To benefit a Chinatown school, punk rock returns to its roots

Behind a table of baked goods for sale, Christina Souza Ma, left, and Mamie Hong Weinberg dance to The Baja Bugs. The concert raised money for Castelar Elementary School's music program.
(Anne Cusack / Los Angeles Times)

On a Tuesday night in October 1978, a struggling restaurant in Chinatown decided to try some new music.

Madame Wong’s was having trouble driving business with a regular Polynesian dance floor show. So owner Esther Wong, with some convincing, gave the stage to two punk rock bands.

Guitars wailed. Drums crashed. Egg rolls were served. A new venue for Los Angeles punk rock was born.

The late 1970s were a golden time for punk rock in Southern California, but traditional music venues looked down on the budding genre. Restaurants like Madame Wong’s and later Hong Kong Cafe gave the music a home and briefly turned Chinatown into a punk destination. They hosted early shows of bands like the Ramones, Oingo Boingo, the Police and Guns N’ Roses.


On Sunday, punk rock returned to Chinatown for an afternoon. A benefit concert series called Save Music in Chinatown hosted a second show to raise money for the struggling music program at Castelar Elementary School. Performers including Channel Three, Beastie Boys collaborator Money Mark and the Baja Bugs took the stage at Human Resources, one of the art galleries that have taken root in Chinatown over the last few years. About 100 people of all ages packed the stark, white-walled space, a renovated kung fu movie theater neighboring a pho restaurant.

“There’s this tradition of punk rock here, and there’s a thriving art gallery scene,” organizer Martin Wong said. “Neither group really hangs out in Chinatown, but I knew they would help out if they could.”

Sunday’s scene was little tamer than 1970s-era Chinatown: the concert kicked off at 3 p.m., and the opening band led with some kid-friendly Beatles covers. The most energetic dancers were at the baked goods table, not in the mosh pit, and the people in the black concert T-shirts were hoisting kids instead of beers. But rock music was still a priority, Wong said.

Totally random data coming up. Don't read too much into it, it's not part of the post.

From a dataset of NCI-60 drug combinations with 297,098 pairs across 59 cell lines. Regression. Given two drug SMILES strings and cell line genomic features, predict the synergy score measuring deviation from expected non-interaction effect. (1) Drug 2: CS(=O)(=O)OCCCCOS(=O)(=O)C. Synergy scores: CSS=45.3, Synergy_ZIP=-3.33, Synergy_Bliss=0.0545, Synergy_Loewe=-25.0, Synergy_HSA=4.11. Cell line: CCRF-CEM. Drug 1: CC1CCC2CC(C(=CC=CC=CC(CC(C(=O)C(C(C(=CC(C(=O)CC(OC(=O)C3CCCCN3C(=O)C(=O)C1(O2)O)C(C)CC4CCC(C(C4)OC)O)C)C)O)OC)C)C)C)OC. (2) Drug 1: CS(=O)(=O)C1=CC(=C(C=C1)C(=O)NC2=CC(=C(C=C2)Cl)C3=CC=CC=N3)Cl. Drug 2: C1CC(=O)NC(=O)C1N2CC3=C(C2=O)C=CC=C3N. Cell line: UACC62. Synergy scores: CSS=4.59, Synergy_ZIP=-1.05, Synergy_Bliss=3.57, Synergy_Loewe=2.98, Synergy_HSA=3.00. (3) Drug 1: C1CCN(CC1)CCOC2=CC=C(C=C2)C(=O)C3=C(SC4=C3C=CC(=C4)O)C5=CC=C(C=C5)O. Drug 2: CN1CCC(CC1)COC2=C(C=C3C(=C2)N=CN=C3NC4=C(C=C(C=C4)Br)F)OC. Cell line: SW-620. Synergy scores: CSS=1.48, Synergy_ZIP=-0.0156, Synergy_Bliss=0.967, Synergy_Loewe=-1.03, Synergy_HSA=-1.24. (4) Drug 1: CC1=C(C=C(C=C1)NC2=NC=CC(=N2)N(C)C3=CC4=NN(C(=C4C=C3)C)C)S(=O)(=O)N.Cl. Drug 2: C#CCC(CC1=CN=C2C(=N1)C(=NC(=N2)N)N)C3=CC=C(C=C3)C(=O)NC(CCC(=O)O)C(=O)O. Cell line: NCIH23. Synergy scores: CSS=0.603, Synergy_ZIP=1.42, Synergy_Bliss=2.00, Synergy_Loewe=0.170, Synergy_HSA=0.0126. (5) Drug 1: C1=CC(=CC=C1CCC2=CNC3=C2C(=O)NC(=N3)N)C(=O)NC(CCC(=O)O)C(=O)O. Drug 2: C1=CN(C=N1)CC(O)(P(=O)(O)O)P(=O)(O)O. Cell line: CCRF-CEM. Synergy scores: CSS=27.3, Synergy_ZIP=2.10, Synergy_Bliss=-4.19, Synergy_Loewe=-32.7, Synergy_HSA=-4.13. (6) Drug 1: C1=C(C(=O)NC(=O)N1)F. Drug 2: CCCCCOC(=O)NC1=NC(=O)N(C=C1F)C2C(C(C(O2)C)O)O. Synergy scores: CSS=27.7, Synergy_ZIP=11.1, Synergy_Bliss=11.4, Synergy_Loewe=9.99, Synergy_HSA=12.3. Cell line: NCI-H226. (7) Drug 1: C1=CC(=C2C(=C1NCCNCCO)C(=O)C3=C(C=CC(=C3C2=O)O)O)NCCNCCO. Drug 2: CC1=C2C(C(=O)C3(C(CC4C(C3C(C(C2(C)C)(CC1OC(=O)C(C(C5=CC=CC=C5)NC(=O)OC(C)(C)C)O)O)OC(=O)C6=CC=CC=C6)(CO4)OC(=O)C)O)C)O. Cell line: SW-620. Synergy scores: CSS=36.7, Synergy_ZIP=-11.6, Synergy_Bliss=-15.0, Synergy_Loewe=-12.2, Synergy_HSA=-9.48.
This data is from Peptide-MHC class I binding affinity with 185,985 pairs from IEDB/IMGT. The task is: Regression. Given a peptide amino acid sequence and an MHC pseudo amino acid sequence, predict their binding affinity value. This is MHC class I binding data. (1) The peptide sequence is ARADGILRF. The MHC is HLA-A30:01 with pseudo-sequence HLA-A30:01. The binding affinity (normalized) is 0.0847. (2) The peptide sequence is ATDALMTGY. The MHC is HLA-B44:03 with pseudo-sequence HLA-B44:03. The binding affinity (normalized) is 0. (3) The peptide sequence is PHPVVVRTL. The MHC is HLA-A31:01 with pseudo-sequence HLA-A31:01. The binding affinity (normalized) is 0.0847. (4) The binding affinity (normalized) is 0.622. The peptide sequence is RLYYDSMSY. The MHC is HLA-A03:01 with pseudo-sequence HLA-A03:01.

“We have some teachers here, some faculty and some kids,” Wong said during one band’s introduction. “I hope their eardrums are still intact after this.”

At Castelar Elementary, kids get weekly music lessons and learn to play violin and cello. But this may be the music program’s last year because of budget cuts. Principal Cheuk Choi said the music lessons have helped students join choirs, glee clubs and other activities later in life. Some of the children have been talented enough to earn scholarships for lessons at the prestigious Colburn School of Music in downtown Los Angeles. But without the elementary school program, their chances are slim.

“There are really not many opportunities to learn music for kids growing up in Chinatown,” Choi said.

Chinatown used to be a place that nurtured music, some musicians say. Mike Magrann, guitarist and lead singer for the Cerritos-based punk band Channel Three, said places like Madame Wong’s and Hong Kong Cafe breathed life into a growing punk scene.

“The Troubadour and Whiskey [A Go-Go] would look at punk rockers and see violence and destruction. So we found these alternative venues, restaurants, VFWs, anything,” Magrann said.


Esther Wong never really liked rock music. But she saw the crowds and promptly became one of the genre’s most ardent promoters. She leaned toward power pop acts, while Hong Kong Cafe hosted the more hard-core punk bands, the ones Wong had lost patience with. The clubs faced each other across Chinatown’s Central Plaza, jostling for acclaim and musical acts, a battle of skinny ties and nose rings.

Magrann’s band played at Madame Wong’s in the ‘80s, and he says Esther Wong helped bring order to the chaos.

“She’d ask you, are you going to bring in customers today, and you’d say yes,” Magrann said. “You’d ask for a case of beer and she’d tell you to get the hell out of the kitchen.”

Hong Kong Cafe closed in 1981 and became a gift shop. Madame Wong’s closed in 1985 and has been converted to a loft residence. Esther Wong died in 2005. The musicians have changed too.


“These are the same people you were trying to buy beer in downtown L.A. with as a kid,” Magrann said. “Now they’re 50 years old and holding babies, trying to contribute to something instead of trying to destroy it.”

Martin Wong and the other Castelar parents raised about $4,000 at the first concert Dec. 8. They need to raise about $50,000 total to keep the program running for another year.